Thomas Hobbes (1588-1679) English Philosopher and his famous works

Thomas Hobbes (1588-1679) was an English Philosopher. He was born at Malmesbury and educated at Magdalen Hall, Oxford. For a great part of his life he was in the service of the Cavendish family, and in 1647 was appointed mathematical tutor to the Prince of Wales (later Charles II). In the 1620s he translated some of Francis Bacon’s essays into Latin and took down his thoughts from his dictation. Then he travelled on the Continent with pupils, met Galileo, Pierre Gassendi (1592-1655), Descartes, and the French mathematician Marin Mersenne (1588-1648), and became the first English intellectual to gain a European presence and reputation. On his return to England, he submitted to the Council of State in 1652 and was pensioned after the Restoration. He was intimate with William Harvey, Ben Jonson, Abraham Cowley, John Aubrey, Edmund Waller, and Sidney Godolphin.

As a philosopher, Hobbes resembles Bacon in the utilitarian importance that he attaches to knowledge. Nature and man are the objects of his enquiry. But unlike Bacon, he regards science as essentially deductive and takes geometry as the model of the scientific method. He attached great importance to the definition of words and used rigorous definition to show that many popular ideas are nonsense (the idea of a ‘free subject’, for example). He was a materialist, regarding sensation as the basis of all knowledge and the motion of material particles as the cause of all sensation. Our appetites are our reactions to external motions and are directed by self-preservation. Man is essentially selfish. What seems unselfish actions are motivated by the selfish wish to alleviate the pain of compassion. Being selfish, man, left to himself, would engage in perpetual conflict, and life would be ‘solitary, poor, nasty, brutish and short’. To prevent this, Hobbes’s political philosophy, expounded in De Corpore Politico (1650, originally Elements of Law), De Cive (Latin 1642, English 1651), and Leviathan (English 1651, definitive Latin text 1668), is in effect a defence of totalitarianism, asserting that the state must have absolute power, taking precedence over conscience and matters of faith and doctrine. This brought him into general disfavour on both political and religious grounds.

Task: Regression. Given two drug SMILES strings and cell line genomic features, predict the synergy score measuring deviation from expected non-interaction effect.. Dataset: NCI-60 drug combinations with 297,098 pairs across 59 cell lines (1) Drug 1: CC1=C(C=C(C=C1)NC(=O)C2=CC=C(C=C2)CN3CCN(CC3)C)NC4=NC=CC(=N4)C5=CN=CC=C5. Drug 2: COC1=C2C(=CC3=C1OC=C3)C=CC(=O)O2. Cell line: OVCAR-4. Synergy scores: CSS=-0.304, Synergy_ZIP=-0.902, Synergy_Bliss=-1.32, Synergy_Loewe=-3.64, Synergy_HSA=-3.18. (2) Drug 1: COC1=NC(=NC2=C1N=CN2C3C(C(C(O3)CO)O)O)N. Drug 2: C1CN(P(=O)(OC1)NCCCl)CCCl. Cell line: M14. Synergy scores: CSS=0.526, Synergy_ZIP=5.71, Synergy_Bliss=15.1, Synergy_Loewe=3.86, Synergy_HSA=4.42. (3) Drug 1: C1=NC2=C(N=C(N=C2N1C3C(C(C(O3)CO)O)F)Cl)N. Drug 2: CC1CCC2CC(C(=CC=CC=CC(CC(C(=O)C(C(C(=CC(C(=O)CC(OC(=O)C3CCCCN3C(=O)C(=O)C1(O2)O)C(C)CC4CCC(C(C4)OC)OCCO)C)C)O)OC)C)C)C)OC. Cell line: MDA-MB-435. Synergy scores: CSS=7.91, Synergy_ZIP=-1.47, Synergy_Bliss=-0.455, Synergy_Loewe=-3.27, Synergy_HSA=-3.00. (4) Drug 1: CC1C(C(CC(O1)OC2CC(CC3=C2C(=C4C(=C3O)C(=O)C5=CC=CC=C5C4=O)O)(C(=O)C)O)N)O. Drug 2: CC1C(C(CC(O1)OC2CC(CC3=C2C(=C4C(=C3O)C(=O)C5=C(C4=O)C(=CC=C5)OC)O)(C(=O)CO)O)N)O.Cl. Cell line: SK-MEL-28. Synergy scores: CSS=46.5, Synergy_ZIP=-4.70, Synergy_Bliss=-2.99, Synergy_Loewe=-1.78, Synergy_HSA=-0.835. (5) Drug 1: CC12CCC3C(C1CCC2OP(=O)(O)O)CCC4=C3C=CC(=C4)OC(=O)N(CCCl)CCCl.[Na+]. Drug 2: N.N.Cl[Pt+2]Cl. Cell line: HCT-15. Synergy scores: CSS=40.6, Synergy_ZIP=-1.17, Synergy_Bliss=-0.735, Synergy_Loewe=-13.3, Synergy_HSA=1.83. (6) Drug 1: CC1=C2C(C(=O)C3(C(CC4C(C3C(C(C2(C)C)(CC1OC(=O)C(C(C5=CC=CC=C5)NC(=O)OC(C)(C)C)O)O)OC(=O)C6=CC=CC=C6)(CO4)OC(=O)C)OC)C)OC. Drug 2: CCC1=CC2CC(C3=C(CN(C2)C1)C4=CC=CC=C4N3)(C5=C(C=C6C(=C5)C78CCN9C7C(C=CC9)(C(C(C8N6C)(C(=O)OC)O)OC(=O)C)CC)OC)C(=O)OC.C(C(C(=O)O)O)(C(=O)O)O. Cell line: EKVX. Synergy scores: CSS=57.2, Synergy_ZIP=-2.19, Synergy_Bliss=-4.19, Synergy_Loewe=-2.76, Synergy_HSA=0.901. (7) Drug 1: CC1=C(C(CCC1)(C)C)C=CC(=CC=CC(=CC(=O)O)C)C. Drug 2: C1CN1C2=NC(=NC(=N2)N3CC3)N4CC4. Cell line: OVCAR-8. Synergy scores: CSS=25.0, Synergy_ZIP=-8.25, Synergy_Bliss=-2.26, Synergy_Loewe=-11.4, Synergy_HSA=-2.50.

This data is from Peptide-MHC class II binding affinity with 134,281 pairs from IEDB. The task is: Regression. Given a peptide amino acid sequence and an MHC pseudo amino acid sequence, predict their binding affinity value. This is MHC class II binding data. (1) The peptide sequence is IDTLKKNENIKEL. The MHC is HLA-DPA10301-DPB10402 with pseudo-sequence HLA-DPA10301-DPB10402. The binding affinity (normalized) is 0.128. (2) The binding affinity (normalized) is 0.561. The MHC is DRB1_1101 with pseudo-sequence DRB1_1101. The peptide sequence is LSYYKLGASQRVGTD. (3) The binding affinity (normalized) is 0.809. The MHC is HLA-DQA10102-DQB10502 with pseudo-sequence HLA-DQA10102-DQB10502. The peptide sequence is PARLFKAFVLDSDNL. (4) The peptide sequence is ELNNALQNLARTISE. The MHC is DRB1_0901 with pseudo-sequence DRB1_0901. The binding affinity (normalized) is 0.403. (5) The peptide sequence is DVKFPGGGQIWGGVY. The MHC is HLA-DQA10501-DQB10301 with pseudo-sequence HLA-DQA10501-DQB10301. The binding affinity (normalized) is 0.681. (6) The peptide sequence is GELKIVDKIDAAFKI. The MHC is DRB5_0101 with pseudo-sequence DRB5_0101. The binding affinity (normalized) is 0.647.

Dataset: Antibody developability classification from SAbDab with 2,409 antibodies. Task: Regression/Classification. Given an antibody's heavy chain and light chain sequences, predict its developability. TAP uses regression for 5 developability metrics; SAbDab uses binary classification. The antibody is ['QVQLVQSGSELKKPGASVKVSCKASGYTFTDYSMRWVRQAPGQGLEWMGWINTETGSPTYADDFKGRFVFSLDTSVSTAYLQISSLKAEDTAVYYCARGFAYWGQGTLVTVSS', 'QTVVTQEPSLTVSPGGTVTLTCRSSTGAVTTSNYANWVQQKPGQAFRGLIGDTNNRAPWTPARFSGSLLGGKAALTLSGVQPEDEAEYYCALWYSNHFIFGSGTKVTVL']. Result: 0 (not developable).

Hobbes’s philosophical works include Human Nature (1650), De Corpore (Latin 1655, English 1656), and De Homine (1658). He published the first English translation of Thucydides in 1629, a translation of Homer in quatrains (1674-5), and a sketch of the Civil Wars, Behemoth, or The Long Parliament (1680), which was suppressed. His reply to Sir William D’Avenant’s dedication of Gondibert, published in 1650, expresses his literary theory.

He believes poetry ‘should avert men from vice and incline them to virtuous and honourable actions’, holds that imagination is decayed memory and ridicules the notion of inspiration and the poetic invocation of the Muse. His prose, seemingly plain and direct, exhibits a masterly understanding of rhetoric, a weighted use of metaphor, and sustained irony, as in Leviathan, chapter 47, which comes close to equating religion with a belief in fairies. On this and other grounds he was often branded an atheist.

Sir William Molesworth (1839–45) edited Hobbes’ complete works.

Also read; Walter Horatio Pater(1839–94) English essayist and literary critic

Also read; Richard Hooker (1554–1600) English theologian